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In The News

Kharkiv Civilian Deaths, Russia Bears Down on Kyiv, More Talks Scheduled

Photo of rubble and smoke in Bucha, near Ukraine’s capital Kyiv, after shelling by the Russian army

Scenes of destruction in Bucha, near Kyiv, after shelling by the Russian army

Anne-Sophie Goninet and Bertrand Hauger

👋 Goedendag!*

Welcome to Tuesday, where Ukraine’s president calls Russian targeting of central Kharkiv a war crime, Russian troops are closing in on Kyiv and Die Welt reports from near the Russian exclave of Kaliningrad on the rising fear following Putin’s putting nuclear forces on high alert. We also look at how countries around the world are coming around to the controversial COVID policies of Sweden.

[*Dutch]

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🌎  7 THINGS TO KNOW RIGHT NOW

• Zelensky denounces Kharkiv war crime, Russians bear down on Kyiv: The center of Kharkiv, Ukraine’s second biggest city, has been hit by a Russian strike which caused a massive explosion and destroyed a government building, after Russian forces bombarded Ukraine’s second-biggest city on Monday, killing at least 9 civilians. Ukrainian president Volodymyr Zelensky denounced the bombardment as a war crime. At least 70 soldiers were also killed in an attack on a military unit in the eastern city of Okhtyrka. Meanwhile, satellite images show a massive 64-kilometer-long Russian military convoy is closing in on Kyiv.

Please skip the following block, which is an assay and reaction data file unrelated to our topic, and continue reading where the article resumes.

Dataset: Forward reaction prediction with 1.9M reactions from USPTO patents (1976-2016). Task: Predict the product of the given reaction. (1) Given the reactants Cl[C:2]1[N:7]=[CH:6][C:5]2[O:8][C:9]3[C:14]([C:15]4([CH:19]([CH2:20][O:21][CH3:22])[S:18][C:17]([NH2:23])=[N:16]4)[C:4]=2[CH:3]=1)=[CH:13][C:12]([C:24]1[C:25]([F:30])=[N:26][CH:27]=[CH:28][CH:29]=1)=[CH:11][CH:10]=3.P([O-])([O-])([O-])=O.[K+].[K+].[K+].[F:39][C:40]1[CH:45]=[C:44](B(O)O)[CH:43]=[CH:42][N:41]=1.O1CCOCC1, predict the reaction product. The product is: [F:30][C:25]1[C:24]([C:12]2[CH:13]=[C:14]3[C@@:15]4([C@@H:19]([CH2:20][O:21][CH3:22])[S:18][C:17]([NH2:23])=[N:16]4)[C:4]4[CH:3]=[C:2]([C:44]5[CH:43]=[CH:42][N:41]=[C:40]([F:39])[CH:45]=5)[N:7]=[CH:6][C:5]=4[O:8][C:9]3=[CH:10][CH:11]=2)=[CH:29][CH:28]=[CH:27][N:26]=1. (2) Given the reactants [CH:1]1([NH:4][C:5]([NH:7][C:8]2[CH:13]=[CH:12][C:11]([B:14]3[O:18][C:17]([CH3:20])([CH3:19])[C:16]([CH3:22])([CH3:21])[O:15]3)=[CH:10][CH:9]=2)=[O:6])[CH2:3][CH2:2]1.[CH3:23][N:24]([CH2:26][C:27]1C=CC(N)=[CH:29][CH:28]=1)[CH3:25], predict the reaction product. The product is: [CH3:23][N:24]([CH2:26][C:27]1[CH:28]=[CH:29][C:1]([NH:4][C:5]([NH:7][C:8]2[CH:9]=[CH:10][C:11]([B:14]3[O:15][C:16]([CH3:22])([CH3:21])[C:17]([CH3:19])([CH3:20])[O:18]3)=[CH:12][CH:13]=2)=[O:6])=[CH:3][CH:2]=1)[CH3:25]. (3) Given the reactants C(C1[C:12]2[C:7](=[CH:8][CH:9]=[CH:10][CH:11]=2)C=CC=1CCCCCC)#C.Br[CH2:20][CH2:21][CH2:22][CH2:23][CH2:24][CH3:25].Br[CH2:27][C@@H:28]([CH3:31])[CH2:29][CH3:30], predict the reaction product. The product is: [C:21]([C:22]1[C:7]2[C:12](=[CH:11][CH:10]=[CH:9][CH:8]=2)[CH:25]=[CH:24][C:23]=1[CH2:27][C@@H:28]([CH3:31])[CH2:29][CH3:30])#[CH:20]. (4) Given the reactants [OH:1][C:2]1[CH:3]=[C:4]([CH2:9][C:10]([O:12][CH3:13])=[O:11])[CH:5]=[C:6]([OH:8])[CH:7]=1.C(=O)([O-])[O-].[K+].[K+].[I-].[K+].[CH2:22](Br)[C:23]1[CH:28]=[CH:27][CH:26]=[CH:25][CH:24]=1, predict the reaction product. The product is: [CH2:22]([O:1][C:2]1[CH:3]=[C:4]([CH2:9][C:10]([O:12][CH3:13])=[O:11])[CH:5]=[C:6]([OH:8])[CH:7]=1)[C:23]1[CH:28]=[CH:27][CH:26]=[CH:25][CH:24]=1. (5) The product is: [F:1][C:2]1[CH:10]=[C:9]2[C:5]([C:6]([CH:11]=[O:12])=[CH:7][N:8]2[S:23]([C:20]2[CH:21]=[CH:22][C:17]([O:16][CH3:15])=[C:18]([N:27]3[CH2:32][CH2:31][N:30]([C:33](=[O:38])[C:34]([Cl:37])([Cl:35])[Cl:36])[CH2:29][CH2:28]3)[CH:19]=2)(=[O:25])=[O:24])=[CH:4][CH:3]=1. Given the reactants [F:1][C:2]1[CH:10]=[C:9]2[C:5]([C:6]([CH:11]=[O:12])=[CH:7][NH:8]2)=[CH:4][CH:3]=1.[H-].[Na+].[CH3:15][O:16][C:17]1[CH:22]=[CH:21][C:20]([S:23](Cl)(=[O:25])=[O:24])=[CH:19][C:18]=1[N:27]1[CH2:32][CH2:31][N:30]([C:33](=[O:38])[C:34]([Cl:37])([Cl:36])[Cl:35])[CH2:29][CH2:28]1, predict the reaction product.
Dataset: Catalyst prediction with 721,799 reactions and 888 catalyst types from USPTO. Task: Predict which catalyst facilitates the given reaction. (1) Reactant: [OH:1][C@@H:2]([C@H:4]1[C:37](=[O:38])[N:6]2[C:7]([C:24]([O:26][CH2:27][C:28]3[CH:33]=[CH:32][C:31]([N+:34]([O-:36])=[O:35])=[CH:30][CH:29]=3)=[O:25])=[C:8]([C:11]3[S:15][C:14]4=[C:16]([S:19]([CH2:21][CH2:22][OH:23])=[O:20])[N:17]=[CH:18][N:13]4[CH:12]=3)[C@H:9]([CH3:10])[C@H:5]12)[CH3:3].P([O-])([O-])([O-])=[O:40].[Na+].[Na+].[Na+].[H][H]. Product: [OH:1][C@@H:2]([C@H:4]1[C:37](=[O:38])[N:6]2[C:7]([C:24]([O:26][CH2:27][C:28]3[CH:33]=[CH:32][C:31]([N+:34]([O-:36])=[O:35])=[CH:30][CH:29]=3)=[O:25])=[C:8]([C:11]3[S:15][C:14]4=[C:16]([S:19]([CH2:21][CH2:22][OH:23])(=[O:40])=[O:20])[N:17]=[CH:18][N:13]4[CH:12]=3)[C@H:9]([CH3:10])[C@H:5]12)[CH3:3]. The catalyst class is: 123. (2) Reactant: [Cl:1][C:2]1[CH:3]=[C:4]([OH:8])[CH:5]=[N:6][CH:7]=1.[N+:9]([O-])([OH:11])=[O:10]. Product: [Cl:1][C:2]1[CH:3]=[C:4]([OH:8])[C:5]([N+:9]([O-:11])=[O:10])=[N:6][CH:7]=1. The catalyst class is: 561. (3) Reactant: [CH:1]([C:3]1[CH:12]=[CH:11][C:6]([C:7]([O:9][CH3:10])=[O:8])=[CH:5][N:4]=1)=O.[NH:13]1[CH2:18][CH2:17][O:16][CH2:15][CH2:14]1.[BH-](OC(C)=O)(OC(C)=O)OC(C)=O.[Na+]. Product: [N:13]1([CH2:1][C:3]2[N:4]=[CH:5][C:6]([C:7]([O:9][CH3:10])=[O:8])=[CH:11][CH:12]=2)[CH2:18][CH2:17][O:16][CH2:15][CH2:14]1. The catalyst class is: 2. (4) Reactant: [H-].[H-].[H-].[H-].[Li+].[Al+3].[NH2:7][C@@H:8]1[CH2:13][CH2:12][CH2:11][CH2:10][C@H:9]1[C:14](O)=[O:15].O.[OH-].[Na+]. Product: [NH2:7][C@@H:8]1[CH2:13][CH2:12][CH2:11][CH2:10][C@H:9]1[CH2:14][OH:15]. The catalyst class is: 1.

• Next round of peace talks to be held in a few days: Officials from Ukraine and Russia ended peace talks on Monday at the Rumyantsev-Paskevich residence in Gomel, Belarus on Monday without any breakthrough or a secured ceasefire, but both sides agreed to meet again later this week to return with potential grounds for compromise.

• African refugees fleeing Ukraine say they face racism at border: As African governments scramble to help their nationals escape Russia’s invasion of Ukraine, reports are emerging of racist and unfair treatment of African citizens, as well as African and Indian students, at the border with Poland. The UN has reported that more than half a million people have fled Ukraine since the invasion started.

• Lockdown fears cause panic buying in Hong Kong: Hong Kong’s leader Carrie Lam urged calm after residents stripped supermarket shelves bare amid rumors and mixed messaging from the government about a potential city-wide lockdown. Authorities plan to test all 7.4 million residents at the end of this month as Hong Kong has reported more than 190,000 infections in the last two months, compared to just 12,000 in the past two years.

• Three-year military-led transition approved in Burkina Faso: Following a military coup last January, Burkina Faso’s junta has adopted a charter allowing a three-year transition period before the West African country heads to elections.